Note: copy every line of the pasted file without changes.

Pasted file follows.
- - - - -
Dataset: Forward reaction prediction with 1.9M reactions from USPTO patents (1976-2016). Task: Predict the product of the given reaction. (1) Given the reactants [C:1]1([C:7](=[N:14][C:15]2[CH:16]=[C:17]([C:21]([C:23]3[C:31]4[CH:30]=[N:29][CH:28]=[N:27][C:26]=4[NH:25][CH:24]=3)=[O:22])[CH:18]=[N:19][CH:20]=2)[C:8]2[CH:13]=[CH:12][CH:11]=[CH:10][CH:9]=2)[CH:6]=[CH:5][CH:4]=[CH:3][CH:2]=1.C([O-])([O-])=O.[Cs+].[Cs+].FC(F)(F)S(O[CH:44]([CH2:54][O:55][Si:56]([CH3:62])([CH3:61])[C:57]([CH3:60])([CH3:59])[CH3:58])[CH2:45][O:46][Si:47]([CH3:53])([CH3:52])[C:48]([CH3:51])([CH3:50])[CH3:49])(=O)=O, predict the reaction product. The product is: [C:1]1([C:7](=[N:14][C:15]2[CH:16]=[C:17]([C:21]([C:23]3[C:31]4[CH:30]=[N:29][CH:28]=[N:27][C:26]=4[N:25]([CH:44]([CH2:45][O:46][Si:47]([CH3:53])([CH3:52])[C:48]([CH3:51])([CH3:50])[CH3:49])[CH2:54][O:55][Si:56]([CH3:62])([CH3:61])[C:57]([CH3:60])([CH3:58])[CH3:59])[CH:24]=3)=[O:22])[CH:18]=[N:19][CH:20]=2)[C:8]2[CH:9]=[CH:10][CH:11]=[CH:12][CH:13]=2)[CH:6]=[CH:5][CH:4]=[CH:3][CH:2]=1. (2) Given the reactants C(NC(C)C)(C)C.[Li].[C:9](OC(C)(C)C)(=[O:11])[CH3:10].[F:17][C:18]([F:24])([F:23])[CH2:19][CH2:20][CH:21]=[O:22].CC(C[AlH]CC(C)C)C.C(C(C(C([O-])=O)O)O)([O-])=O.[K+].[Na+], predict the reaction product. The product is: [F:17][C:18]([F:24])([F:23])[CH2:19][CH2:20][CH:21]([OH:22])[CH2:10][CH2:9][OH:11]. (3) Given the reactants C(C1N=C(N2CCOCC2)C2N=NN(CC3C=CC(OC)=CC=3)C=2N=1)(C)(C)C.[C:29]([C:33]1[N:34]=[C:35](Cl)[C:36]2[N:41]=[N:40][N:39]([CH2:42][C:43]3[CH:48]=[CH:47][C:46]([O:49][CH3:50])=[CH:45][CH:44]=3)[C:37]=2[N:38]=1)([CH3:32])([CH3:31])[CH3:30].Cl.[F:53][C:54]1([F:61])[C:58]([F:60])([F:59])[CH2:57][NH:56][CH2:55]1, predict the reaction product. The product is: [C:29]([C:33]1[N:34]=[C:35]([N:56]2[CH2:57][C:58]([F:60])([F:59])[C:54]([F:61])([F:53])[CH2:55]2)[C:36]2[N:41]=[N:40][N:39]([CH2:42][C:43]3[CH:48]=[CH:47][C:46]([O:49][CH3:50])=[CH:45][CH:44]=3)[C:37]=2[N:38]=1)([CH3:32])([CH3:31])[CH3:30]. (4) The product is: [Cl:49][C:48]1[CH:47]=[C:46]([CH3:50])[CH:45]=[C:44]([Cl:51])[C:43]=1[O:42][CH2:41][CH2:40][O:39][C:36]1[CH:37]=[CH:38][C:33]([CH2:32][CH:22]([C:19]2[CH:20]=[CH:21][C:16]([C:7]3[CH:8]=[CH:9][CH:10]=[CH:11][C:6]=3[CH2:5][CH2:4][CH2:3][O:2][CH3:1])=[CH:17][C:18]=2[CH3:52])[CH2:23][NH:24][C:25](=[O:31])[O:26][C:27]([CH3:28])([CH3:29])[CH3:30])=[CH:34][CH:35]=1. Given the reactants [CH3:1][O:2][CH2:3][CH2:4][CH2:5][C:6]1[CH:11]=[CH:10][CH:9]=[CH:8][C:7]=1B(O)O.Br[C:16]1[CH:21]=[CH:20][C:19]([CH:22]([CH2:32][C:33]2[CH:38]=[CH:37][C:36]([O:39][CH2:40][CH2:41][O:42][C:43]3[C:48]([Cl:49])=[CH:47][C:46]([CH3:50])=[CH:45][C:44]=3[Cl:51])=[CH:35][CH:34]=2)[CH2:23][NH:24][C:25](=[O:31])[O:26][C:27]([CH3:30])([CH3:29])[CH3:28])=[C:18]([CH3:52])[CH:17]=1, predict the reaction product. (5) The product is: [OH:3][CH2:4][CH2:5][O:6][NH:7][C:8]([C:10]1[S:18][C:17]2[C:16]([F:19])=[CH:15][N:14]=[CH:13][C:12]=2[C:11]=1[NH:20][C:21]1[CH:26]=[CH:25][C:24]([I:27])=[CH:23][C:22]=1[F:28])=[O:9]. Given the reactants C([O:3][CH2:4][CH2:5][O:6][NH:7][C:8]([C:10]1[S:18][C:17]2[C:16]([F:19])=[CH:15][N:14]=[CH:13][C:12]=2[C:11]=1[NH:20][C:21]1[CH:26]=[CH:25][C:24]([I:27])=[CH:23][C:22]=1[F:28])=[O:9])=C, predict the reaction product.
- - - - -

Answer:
Dataset: Forward reaction prediction with 1.9M reactions from USPTO patents (1976-2016). Task: Predict the product of the given reaction. (1) Given the reactants [C:1]1([C:7](=[N:14][C:15]2[CH:16]=[C:17]([C:21]([C:23]3[C:31]4[CH:30]=[N:29][CH:28]=[N:27][C:26]=4[NH:25][CH:24]=3)=[O:22])[CH:18]=[N:19][CH:20]=2)[C:8]2[CH:13]=[CH:12][CH:11]=[CH:10][CH:9]=2)[CH:6]=[CH:5][CH:4]=[CH:3][CH:2]=1.C([O-])([O-])=O.[Cs+].[Cs+].FC(F)(F)S(O[CH:44]([CH2:54][O:55][Si:56]([CH3:62])([CH3:61])[C:57]([CH3:60])([CH3:59])[CH3:58])[CH2:45][O:46][Si:47]([CH3:53])([CH3:52])[C:48]([CH3:51])([CH3:50])[CH3:49])(=O)=O, predict the reaction product. The product is: [C:1]1([C:7](=[N:14][C:15]2[CH:16]=[C:17]([C:21]([C:23]3[C:31]4[CH:30]=[N:29][CH:28]=[N:27][C:26]=4[N:25]([CH:44]([CH2:45][O:46][Si:47]([CH3:53])([CH3:52])[C:48]([CH3:51])([CH3:50])[CH3:49])[CH2:54][O:55][Si:56]([CH3:62])([CH3:61])[C:57]([CH3:60])([CH3:58])[CH3:59])[CH:24]=3)=[O:22])[CH:18]=[N:19][CH:20]=2)[C:8]2[CH:9]=[CH:10][CH:11]=[CH:12][CH:13]=2)[CH:6]=[CH:5][CH:4]=[CH:3][CH:2]=1. (2) Given the reactants C(NC(C)C)(C)C.[Li].[C:9](OC(C)(C)C)(=[O:11])[CH3:10].[F:17][C:18]([F:24])([F:23])[CH2:19][CH2:20][CH:21]=[O:22].CC(C[AlH]CC(C)C)C.C(C(C(C([O-])=O)O)O)([O-])=O.[K+].[Na+], predict the reaction product. The product is: [F:17][C:18]([F:24])([F:23])[CH2:19][CH2:20][CH:21]([OH:22])[CH2:10][CH2:9][OH:11]. (3) Given the reactants C(C1N=C(N2CCOCC2)C2N=NN(CC3C=CC(OC)=CC=3)C=2N=1)(C)(C)C.[C:29]([C:33]1[N:34]=[C:35](Cl)[C:36]2[N:41]=[N:40][N:39]([CH2:42][C:43]3[CH:48]=[CH:47][C:46]([O:49][CH3:50])=[CH:45][CH:44]=3)[C:37]=2[N:38]=1)([CH3:32])([CH3:31])[CH3:30].Cl.[F:53][C:54]1([F:61])[C:58]([F:60])([F:59])[CH2:57][NH:56][CH2:55]1, predict the reaction product. The product is: [C:29]([C:33]1[N:34]=[C:35]([N:56]2[CH2:57][C:58]([F:60])([F:59])[C:54]([F:61])([F:53])[CH2:55]2)[C:36]2[N:41]=[N:40][N:39]([CH2:42][C:43]3[CH:48]=[CH:47][C:46]([O:49][CH3:50])=[CH:45][CH:44]=3)[C:37]=2[N:38]=1)([CH3:32])([CH3:31])[CH3:30]. (4) The product is: [Cl:49][C:48]1[CH:47]=[C:46]([CH3:50])[CH:45]=[C:44]([Cl:51])[C:43]=1[O:42][CH2:41][CH2:40][O:39][C:36]1[CH:37]=[CH:38][C:33]([CH2:32][CH:22]([C:19]2[CH:20]=[CH:21][C:16]([C:7]3[CH:8]=[CH:9][CH:10]=[CH:11][C:6]=3[CH2:5][CH2:4][CH2:3][O:2][CH3:1])=[CH:17][C:18]=2[CH3:52])[CH2:23][NH:24][C:25](=[O:31])[O:26][C:27]([CH3:28])([CH3:29])[CH3:30])=[CH:34][CH:35]=1. Given the reactants [CH3:1][O:2][CH2:3][CH2:4][CH2:5][C:6]1[CH:11]=[CH:10][CH:9]=[CH:8][C:7]=1B(O)O.Br[C:16]1[CH:21]=[CH:20][C:19]([CH:22]([CH2:32][C:33]2[CH:38]=[CH:37][C:36]([O:39][CH2:40][CH2:41][O:42][C:43]3[C:48]([Cl:49])=[CH:47][C:46]([CH3:50])=[CH:45][C:44]=3[Cl:51])=[CH:35][CH:34]=2)[CH2:23][NH:24][C:25](=[O:31])[O:26][C:27]([CH3:30])([CH3:29])[CH3:28])=[C:18]([CH3:52])[CH:17]=1, predict the reaction product. (5) The product is: [OH:3][CH2:4][CH2:5][O:6][NH:7][C:8]([C:10]1[S:18][C:17]2[C:16]([F:19])=[CH:15][N:14]=[CH:13][C:12]=2[C:11]=1[NH:20][C:21]1[CH:26]=[CH:25][C:24]([I:27])=[CH:23][C:22]=1[F:28])=[O:9]. Given the reactants C([O:3][CH2:4][CH2:5][O:6][NH:7][C:8]([C:10]1[S:18][C:17]2[C:16]([F:19])=[CH:15][N:14]=[CH:13][C:12]=2[C:11]=1[NH:20][C:21]1[CH:26]=[CH:25][C:24]([I:27])=[CH:23][C:22]=1[F:28])=[O:9])=C, predict the reaction product.